Don Vtipil, Norfolk
Parents should be able to express their opinions. However, they should not ever be allowed to be disruptive, nor abusive to the teacher(s). The decisions about what books to read are up to the teacher(s) Parents profanity alone disqualifies them attending ever again.
Toni Beacham, Williamsburg
I think that banning books will make them desirable and spur kids (and some adults) to read them.
Al Riutort, Newport News
I think it is totally inappropriate to have books glorifying incest, rape, etc. There are thousands of “appropriate” books available to choose from so why not put those in? If students want to read the other books, they can buy them. But they should not be assigned for class.
Joyce Southern, Newport News
Banning books of any kind is always a very bad idea. The suppression of Ideas because you do not agree with them stifles intellectual growth and development. Much of the current efforts seem to be both an effort toward political correctness and an effort to sway the Virginia governor’s race in favor of Glenn Youngkin.
Talbot N. Vivian, DHA, Yorktown
Nobody is forcing the children to read them, and in any case, they are probably encountering far worse elsewhere. I know when I was young (back when dinosaurs roamed), I picked up a lot of information (and misinformation) that probably was not what my parents would have wanted me to know at that stage.
Cari Mansfield, Hampton
Presenting explicit sexual violence scenes to our youth can never be good or sensible. It is one more example of the radical left-wing agenda. Why shove everything on our kids? Not a good idea. No redeeming value in either novel. Is this what “woke” schools look like?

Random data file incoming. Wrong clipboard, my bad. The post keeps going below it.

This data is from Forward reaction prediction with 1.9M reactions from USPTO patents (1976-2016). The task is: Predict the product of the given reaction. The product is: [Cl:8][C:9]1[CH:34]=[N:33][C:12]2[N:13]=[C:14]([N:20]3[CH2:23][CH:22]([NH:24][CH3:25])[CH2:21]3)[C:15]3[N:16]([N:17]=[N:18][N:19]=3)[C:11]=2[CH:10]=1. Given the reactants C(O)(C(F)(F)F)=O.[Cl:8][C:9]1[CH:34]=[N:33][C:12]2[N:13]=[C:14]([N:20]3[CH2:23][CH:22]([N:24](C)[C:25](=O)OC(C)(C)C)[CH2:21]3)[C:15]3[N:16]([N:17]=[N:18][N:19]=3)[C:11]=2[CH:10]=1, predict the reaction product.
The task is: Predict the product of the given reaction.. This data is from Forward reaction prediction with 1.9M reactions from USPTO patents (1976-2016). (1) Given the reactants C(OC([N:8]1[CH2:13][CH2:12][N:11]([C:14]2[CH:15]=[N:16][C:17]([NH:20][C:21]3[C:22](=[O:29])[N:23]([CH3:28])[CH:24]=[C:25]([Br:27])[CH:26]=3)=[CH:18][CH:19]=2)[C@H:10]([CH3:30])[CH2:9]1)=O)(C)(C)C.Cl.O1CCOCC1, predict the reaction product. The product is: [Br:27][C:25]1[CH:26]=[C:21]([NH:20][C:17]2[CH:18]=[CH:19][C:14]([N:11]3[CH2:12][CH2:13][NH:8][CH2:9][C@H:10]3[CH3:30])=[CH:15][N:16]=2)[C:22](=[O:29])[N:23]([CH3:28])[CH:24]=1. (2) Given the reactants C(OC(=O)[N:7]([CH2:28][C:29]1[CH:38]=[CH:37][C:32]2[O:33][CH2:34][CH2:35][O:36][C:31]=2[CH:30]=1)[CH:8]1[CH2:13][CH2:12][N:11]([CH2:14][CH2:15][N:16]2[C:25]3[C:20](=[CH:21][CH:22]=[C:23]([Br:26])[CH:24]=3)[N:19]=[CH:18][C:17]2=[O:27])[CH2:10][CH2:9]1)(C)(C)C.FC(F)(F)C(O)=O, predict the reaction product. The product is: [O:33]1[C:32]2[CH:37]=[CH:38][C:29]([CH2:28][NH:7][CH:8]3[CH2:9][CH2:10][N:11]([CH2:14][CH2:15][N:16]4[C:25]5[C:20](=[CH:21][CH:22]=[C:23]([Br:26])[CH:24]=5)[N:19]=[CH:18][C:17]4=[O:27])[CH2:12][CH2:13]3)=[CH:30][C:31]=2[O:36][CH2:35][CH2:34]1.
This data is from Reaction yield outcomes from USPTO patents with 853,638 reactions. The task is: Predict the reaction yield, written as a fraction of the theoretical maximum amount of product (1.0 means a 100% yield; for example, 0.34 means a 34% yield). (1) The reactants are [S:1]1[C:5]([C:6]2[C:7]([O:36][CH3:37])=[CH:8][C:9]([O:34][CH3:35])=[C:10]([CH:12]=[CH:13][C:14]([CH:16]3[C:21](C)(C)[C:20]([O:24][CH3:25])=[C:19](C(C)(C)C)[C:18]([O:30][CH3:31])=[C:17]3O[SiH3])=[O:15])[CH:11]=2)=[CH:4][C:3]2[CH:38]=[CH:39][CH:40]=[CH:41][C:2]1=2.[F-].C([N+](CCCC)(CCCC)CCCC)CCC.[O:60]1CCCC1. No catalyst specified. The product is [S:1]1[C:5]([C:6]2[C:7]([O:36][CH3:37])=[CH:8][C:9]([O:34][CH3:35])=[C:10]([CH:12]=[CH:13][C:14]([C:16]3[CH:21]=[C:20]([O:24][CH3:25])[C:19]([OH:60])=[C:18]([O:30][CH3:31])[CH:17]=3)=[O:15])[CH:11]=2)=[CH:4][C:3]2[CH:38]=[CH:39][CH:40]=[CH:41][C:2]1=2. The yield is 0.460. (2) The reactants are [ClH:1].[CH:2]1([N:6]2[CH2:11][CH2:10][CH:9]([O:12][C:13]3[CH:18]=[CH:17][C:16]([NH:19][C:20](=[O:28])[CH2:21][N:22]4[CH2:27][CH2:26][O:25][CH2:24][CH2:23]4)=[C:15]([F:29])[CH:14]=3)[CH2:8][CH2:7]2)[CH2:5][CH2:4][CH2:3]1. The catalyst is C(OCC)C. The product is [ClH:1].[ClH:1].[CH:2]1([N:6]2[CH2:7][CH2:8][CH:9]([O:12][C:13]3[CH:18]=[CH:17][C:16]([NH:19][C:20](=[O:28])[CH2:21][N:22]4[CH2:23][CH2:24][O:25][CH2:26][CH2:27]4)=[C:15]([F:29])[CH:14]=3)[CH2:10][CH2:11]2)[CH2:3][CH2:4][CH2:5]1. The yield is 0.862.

Melinda Webb, Hampton
Are the books available for seniors in high school public school libraries? If they are I see no grounds for removal. Maybe in elementary school levels the books don’t belong. If there is a problem, send the kid to private school. There is always a Republican looking for your vote.
Robert Neely, Newport News
Removing books from a school is setting a terrible example to students. If the book is controversial and the parent/guardian has a legitimate objection, the teacher could permit the student to choose a different book. Students who don’t read the book can also be encouraged to join in class discussions about topics that could be deemed controversial.
Andrew Byrne, Hampton
One of my degrees is in history. One lesson I learned was those who ignore history or try to change history are doomed to repeat history’s mistakes. The close-minded, seething hatred of anything not white or not far right is palpable. I would say, “God help us!,” but I think God is saying “Where did I go wrong?”
D.A. Willard, James City County
The same way I would object to the removal of any of my four books on the market, including book stores and schools, for disturbing and/or salacious language. Authors have the rights to both the copyright and/or content. Parents have the responsibility to regulate what content is appropriate for their younger children.
Steven M. Yedinak, Newport News